Aurora Borealis – the Northern Lights

Nikon Coolpix 4500, 32sec, ISO4200, Wide angle converter, NR off

Nikon Coolpix 4500, 60sec, ISO400, Fish Eye converter, NR on

This image was featured in the Gallery section of the March 2004 issue of Sky & Telescope

After being alerted to a major solar eruption from various newsletters and mailing lists, I was quite disappointed with the weather prospects for the following night!

Even though cloud cover was 100%, and it was still raining, I decided to take my digital camera, the serial cable, the laptop computer and a small tripod with me, when I headed off to an evening meeting.

When leaving the building at 10 p.m. the rain had stopped, but it was still clouded over. Inspite of the conditions I drove to my favorite observing location (Oberbildstein), searched for a place with a good northern horizon and waited…

After a little while some stars were visible in the Zenith. I constantly watched the northern horizon but couldn´t make out any glow. So I started some all-sky images with the Nikon fisheye adaptor.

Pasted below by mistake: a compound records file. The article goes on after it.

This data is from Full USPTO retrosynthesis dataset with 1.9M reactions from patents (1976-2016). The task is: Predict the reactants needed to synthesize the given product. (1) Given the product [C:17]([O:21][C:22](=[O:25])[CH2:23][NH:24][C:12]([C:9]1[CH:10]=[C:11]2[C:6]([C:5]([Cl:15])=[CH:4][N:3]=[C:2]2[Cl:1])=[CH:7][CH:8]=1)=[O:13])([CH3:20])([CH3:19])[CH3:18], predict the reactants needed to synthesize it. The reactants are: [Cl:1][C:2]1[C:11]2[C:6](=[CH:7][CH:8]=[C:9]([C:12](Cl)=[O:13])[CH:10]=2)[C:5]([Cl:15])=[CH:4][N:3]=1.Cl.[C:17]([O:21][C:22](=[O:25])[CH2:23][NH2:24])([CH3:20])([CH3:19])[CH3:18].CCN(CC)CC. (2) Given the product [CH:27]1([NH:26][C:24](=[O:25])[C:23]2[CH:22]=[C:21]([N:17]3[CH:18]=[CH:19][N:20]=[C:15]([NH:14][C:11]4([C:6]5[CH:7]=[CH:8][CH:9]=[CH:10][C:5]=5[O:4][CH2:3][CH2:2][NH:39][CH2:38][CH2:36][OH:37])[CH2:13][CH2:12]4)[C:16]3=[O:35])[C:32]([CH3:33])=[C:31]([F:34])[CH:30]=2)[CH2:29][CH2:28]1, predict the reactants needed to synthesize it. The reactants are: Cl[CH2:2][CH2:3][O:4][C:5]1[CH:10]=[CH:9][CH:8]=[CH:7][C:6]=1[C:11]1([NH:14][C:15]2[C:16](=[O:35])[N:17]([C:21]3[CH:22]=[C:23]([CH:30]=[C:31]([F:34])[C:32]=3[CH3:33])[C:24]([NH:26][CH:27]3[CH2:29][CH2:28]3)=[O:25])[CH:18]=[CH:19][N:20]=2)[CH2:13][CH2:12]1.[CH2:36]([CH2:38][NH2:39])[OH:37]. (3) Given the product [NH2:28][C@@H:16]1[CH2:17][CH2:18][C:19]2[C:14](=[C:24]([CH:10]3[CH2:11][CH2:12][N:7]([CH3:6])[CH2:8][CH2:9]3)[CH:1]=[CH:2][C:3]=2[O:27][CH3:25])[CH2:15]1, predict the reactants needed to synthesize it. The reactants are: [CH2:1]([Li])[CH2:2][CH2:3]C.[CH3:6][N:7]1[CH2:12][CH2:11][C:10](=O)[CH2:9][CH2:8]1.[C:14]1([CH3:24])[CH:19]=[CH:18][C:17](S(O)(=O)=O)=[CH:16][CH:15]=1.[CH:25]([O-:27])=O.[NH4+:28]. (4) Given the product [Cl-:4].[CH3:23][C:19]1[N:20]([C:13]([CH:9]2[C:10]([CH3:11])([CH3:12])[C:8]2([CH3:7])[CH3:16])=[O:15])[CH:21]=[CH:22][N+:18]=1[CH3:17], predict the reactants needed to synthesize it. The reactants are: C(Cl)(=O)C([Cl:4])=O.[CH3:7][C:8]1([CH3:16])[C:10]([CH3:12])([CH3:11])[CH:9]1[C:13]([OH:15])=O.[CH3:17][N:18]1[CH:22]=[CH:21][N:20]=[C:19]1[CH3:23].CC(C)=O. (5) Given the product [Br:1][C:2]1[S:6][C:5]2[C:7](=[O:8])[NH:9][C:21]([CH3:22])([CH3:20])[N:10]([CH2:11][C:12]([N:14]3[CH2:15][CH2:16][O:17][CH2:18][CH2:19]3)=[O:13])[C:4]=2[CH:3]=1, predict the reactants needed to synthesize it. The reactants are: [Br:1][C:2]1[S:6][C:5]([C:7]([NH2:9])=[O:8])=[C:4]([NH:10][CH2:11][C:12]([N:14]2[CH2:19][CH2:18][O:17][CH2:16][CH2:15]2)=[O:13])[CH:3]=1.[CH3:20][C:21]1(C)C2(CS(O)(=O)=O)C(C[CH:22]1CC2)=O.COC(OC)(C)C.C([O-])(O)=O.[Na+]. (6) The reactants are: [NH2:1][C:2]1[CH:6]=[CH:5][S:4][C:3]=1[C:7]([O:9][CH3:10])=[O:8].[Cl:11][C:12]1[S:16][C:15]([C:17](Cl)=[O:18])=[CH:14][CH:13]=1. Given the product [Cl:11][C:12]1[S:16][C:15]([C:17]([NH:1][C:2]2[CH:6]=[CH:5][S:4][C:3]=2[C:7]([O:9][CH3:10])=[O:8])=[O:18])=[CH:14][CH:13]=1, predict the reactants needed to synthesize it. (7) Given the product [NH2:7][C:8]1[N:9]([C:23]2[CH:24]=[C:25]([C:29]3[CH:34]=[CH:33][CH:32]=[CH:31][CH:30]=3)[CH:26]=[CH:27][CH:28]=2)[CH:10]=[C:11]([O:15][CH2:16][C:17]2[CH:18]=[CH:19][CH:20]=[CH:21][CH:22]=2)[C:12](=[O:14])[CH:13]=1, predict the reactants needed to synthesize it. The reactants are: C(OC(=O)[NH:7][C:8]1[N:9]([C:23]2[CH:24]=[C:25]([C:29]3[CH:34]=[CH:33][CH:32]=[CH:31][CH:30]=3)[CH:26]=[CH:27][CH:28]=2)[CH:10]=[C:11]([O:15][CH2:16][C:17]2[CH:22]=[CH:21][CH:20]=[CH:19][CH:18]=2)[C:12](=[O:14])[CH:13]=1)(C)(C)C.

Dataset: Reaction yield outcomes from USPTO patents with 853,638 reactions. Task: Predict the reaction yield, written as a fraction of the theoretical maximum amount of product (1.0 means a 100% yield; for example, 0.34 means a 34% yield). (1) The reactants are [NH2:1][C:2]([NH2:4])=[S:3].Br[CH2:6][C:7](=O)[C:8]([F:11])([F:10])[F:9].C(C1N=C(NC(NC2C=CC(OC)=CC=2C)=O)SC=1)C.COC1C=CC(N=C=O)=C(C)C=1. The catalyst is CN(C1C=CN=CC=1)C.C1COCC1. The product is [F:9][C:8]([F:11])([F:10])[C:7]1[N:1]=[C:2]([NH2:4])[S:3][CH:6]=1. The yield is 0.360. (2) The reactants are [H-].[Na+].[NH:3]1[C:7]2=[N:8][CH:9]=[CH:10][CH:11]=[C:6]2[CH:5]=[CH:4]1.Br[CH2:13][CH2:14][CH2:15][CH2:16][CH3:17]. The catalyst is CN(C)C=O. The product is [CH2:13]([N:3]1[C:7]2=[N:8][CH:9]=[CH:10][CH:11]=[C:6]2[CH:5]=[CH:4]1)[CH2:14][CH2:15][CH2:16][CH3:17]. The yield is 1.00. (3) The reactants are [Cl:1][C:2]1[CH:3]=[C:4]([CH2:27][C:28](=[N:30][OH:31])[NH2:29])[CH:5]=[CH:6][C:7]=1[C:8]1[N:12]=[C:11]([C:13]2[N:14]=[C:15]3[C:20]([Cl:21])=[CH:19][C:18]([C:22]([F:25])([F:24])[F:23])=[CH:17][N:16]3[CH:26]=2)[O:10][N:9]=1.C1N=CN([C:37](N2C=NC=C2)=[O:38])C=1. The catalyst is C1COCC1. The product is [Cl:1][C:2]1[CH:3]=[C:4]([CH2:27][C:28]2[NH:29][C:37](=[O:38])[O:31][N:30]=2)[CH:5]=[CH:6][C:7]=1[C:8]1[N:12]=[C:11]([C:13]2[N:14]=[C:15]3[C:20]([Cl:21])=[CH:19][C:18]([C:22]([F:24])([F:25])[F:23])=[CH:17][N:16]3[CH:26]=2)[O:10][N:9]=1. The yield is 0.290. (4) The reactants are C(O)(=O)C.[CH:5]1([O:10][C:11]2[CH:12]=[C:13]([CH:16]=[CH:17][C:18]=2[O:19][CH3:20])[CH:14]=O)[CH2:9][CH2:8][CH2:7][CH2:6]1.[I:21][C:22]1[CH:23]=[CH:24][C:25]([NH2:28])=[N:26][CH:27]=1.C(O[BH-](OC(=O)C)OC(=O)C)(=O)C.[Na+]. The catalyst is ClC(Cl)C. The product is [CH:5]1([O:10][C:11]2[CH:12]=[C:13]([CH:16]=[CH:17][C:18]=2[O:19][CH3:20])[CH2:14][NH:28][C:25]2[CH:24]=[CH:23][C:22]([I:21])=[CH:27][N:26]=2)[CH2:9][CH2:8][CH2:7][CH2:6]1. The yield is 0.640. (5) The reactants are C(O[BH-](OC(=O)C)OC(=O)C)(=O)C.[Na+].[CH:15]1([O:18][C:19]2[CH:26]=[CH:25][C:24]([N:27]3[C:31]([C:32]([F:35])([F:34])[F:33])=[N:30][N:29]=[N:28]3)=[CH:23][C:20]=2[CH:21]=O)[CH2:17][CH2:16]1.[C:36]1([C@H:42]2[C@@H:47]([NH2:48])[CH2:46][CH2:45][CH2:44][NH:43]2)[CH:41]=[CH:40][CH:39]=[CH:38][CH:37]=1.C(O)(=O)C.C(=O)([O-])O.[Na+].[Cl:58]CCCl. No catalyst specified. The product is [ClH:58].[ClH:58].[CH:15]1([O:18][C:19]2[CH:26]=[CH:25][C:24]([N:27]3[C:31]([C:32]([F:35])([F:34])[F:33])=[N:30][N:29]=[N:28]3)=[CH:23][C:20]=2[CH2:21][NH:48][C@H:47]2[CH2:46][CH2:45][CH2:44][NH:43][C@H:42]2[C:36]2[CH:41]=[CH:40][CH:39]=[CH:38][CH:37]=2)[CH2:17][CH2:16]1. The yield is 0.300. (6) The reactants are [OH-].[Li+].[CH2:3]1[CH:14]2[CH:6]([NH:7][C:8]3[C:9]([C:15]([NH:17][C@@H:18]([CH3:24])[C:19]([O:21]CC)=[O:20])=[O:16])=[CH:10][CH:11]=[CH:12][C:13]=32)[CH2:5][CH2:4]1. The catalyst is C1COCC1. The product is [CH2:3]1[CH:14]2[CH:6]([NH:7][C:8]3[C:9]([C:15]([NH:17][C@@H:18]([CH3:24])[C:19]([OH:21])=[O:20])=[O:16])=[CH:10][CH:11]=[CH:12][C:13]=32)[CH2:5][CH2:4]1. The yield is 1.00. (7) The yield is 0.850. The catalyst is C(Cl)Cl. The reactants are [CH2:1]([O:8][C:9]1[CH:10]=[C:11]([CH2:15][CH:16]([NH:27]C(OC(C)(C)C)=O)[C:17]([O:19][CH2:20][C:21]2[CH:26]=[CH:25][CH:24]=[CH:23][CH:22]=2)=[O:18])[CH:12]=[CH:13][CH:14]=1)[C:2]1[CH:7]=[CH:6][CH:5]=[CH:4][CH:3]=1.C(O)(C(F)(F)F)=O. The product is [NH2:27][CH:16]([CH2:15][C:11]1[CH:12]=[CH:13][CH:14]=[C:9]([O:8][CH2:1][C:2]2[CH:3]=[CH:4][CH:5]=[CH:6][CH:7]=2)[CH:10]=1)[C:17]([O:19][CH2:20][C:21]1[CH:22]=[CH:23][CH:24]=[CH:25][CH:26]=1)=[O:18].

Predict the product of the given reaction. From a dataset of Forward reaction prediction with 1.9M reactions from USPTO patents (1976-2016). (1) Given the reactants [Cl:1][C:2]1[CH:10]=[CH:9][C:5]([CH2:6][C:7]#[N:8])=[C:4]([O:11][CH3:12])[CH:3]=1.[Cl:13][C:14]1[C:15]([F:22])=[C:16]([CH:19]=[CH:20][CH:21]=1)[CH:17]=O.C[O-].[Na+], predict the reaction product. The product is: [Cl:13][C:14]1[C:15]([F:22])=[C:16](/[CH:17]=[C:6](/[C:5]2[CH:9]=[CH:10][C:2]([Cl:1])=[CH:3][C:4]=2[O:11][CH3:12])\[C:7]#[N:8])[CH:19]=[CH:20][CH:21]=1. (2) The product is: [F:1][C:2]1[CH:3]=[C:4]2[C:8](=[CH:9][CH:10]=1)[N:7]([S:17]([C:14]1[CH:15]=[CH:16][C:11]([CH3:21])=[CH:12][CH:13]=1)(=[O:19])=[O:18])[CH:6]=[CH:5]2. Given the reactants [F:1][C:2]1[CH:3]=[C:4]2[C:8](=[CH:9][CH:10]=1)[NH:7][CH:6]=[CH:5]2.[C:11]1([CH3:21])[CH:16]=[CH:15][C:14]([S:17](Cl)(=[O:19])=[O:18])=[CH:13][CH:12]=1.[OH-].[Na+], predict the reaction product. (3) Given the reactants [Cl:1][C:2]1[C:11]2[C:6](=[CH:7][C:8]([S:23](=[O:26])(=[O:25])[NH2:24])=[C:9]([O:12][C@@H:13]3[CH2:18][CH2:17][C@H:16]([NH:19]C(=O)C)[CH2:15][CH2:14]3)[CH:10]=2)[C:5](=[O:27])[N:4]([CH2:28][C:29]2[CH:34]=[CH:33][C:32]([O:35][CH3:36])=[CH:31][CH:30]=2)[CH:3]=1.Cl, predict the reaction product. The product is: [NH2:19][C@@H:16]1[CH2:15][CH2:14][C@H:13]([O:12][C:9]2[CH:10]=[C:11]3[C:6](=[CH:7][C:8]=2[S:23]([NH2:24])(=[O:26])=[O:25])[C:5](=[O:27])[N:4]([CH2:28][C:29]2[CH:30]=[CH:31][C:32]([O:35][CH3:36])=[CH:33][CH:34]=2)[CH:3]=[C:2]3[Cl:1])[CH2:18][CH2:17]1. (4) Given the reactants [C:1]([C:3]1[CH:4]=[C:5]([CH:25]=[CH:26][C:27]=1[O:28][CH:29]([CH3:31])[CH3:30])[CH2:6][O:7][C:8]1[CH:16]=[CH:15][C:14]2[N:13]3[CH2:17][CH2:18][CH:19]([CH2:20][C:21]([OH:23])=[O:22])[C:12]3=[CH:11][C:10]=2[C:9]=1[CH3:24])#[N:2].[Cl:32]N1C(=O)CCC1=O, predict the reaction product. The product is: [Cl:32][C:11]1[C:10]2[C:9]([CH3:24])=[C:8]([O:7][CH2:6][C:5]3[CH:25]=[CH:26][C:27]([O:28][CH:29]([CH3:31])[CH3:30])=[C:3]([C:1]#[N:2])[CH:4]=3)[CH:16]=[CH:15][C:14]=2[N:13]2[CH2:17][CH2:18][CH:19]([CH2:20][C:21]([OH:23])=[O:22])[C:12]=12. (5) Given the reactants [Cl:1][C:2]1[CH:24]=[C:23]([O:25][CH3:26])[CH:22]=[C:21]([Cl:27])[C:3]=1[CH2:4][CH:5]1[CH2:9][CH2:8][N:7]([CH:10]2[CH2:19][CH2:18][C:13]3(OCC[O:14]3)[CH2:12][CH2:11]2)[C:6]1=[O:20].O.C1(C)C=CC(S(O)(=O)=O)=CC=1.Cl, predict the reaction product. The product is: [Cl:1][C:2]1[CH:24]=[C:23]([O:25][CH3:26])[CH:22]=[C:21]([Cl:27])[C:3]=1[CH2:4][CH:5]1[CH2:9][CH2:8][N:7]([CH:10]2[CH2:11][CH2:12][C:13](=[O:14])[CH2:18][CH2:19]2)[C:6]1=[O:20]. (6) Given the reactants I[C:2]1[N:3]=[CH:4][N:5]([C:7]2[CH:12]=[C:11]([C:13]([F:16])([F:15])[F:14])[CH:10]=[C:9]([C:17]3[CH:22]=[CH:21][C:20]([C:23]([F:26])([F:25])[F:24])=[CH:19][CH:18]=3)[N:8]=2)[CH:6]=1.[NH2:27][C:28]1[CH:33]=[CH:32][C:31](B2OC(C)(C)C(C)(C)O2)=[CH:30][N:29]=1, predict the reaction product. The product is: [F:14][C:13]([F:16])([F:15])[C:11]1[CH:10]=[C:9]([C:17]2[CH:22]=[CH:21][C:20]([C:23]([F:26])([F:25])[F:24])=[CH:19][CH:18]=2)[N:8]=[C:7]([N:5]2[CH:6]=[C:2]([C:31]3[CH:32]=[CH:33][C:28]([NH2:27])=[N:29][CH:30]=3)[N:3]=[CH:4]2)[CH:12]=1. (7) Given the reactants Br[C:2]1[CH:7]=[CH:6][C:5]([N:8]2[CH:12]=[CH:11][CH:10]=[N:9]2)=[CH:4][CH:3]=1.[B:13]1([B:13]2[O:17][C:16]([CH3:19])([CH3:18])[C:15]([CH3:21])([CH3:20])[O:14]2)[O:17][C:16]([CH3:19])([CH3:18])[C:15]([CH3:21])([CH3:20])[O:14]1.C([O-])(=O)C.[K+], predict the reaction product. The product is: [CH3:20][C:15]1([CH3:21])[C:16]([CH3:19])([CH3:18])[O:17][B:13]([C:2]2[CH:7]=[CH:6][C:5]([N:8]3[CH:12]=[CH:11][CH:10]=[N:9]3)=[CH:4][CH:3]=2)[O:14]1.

On the 3rd image I noticed a red glow in the northern direction!!

Some minutes later the aurora was plainly visible to the naked eye and I was thrilled to see white and red curtains of light, slowly changing in form and brightness. Sometimes rays of light were visible. During this time I took some images with the camera controlled by the computer.

It didn´t last long… When I could not see the aurora anymore, I decided to do some more full-sky images. I was astonished to see the aurora still visible on this 40sec. exposures…

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  1. Pingback: The Great Aurora Display of 2024 - Philipp Salzgeber photography

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